Chinese Media Touts Need for 'De-Americanized' World Amid Washington Shutdown

The official state news agency launches a blistering editorial broadside against the Western democratic system as Beijing fears for its $1.3 trillion in holdings of U.S. debt.

China's official state news agency, Xinhua, has launched a fierce editorial broadside against the United States, saying Washington's current fiscal woes show the need for "a de-Americanized world."

"As U.S. politicians of both political parties are still shuffling back and forth between the White House and the Capitol Hill without striking a viable deal to bring normality to the body politic they brag about, it is perhaps a good time for the befuddled world to start considering building a de-Americanized world," ran the op-ed, which was carried in English, but widely reported in the Chinese-language media.

PHOTOS: Inside Hollywood's Surprise Trip to 'China's Oscars'

China is run with an iron fist by the Communist Party, and dissent is not tolerated, and official Chinese official media have been quick to use the U.S. shutdown as evidence of the shortcomings of the democratic system.

At the same time, some of the spiky commentary comes out of China's fears that its debt holdings in American government bonds could be under threat because of the crisis on Capitol Hill.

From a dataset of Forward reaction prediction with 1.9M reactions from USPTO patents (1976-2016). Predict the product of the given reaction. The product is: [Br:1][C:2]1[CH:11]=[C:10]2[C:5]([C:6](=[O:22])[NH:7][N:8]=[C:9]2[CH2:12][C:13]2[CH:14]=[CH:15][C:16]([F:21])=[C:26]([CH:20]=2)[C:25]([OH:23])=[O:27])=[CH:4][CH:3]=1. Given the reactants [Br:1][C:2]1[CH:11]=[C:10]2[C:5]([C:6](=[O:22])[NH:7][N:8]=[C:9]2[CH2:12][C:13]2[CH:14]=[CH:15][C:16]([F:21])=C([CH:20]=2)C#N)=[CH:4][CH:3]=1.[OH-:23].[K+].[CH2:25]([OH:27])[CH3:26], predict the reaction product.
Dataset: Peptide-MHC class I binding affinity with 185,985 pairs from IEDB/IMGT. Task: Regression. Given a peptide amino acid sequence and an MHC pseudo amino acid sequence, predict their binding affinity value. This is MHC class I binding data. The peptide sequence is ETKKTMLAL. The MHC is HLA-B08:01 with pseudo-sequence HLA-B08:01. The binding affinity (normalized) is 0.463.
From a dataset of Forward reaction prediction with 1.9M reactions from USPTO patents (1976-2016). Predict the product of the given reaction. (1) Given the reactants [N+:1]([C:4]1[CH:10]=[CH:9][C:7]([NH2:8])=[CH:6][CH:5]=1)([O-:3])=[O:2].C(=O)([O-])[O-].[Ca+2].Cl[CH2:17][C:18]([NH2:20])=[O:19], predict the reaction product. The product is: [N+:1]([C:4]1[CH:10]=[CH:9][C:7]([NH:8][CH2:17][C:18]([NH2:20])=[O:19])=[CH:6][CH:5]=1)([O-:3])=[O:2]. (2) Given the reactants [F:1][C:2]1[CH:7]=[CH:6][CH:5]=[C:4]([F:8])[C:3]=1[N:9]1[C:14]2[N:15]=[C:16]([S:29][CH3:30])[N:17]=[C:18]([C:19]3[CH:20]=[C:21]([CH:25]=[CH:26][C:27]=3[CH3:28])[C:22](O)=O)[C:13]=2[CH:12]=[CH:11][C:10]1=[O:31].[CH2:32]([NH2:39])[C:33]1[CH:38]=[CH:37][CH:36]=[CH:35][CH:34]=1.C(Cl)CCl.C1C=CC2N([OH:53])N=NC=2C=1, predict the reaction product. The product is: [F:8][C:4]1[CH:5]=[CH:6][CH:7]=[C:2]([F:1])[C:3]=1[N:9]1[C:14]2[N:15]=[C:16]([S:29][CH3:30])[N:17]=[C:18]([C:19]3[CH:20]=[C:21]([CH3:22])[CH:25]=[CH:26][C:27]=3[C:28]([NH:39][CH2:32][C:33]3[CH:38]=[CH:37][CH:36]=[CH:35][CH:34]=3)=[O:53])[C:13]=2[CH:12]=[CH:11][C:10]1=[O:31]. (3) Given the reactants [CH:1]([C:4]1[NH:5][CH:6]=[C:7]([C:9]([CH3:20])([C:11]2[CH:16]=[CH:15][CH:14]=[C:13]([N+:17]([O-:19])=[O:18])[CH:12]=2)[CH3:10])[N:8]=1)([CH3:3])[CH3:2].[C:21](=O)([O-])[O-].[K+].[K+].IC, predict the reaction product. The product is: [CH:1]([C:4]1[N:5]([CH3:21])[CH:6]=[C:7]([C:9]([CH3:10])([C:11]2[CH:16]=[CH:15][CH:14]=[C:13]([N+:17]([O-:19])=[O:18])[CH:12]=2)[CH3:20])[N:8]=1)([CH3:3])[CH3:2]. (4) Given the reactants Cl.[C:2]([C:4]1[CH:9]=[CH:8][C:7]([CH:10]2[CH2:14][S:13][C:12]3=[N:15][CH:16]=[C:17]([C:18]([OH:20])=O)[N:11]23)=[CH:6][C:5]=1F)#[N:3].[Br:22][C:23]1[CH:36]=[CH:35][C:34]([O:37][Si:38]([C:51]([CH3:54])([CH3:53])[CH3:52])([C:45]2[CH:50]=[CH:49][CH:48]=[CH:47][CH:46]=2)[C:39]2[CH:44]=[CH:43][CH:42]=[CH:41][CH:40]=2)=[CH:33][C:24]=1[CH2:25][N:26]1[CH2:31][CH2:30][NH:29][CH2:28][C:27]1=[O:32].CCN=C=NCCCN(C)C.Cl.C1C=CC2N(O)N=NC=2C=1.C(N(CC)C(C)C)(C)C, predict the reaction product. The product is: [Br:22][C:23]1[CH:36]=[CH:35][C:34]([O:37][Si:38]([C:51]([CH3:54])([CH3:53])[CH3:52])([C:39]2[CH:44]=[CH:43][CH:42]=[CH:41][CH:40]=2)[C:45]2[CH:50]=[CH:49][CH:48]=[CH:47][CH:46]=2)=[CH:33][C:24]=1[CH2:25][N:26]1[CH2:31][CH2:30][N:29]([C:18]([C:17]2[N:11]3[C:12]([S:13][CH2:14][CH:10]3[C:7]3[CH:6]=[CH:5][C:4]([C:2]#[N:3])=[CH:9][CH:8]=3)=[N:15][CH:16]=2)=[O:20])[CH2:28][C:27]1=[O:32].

"Instead of honoring its duties as a responsible leading power, a self-serving Washington has abused its superpower status and introduced even more chaos into the world by shifting financial risks overseas, instigating regional tensions amid territorial disputes and fighting unwarranted wars under the cover of outright lies," said the commentary.

The op-ed ran in Sunday's (Oct. 13) Global Times newspaper, which is the official organ of the ruling Chinese Communist Party. The Global Times later reported on the follow-up to the article, saying that U.S. media were guessing as to the real intention of the article and saying that the piece had gotten Washington worried.

STORY: Business Group Vice-Chaired by Bob Iger Views China With 'Tempered Optimism'

Beijing is the largest overseas holder of U.S. government debt and has issued many warnings about the danger of a U.S. default. The Treasury reckons China holds some $1 trillion in treasuries, and it also has additional U.S. agency debt.

Premier Li Keqiang told Secretary of State John Kerry last week (Oct. 10) that Beijing was "highly concerned" about Washington’s debt ceiling problem and its failure to resolve its debt crisis.

"The U.S. government has gone to all lengths to appear before the world as the one that claims the moral high ground, yet covertly does things that are as audacious as torturing prisoners of war, slaying civilians in drone attacks and spying on world leaders," it said.

"Under what is known as the Pax-Americana, we fail to see a world where the United States is helping to defuse violence and conflicts, reduce poor and displaced population and bring about real, lasting peace."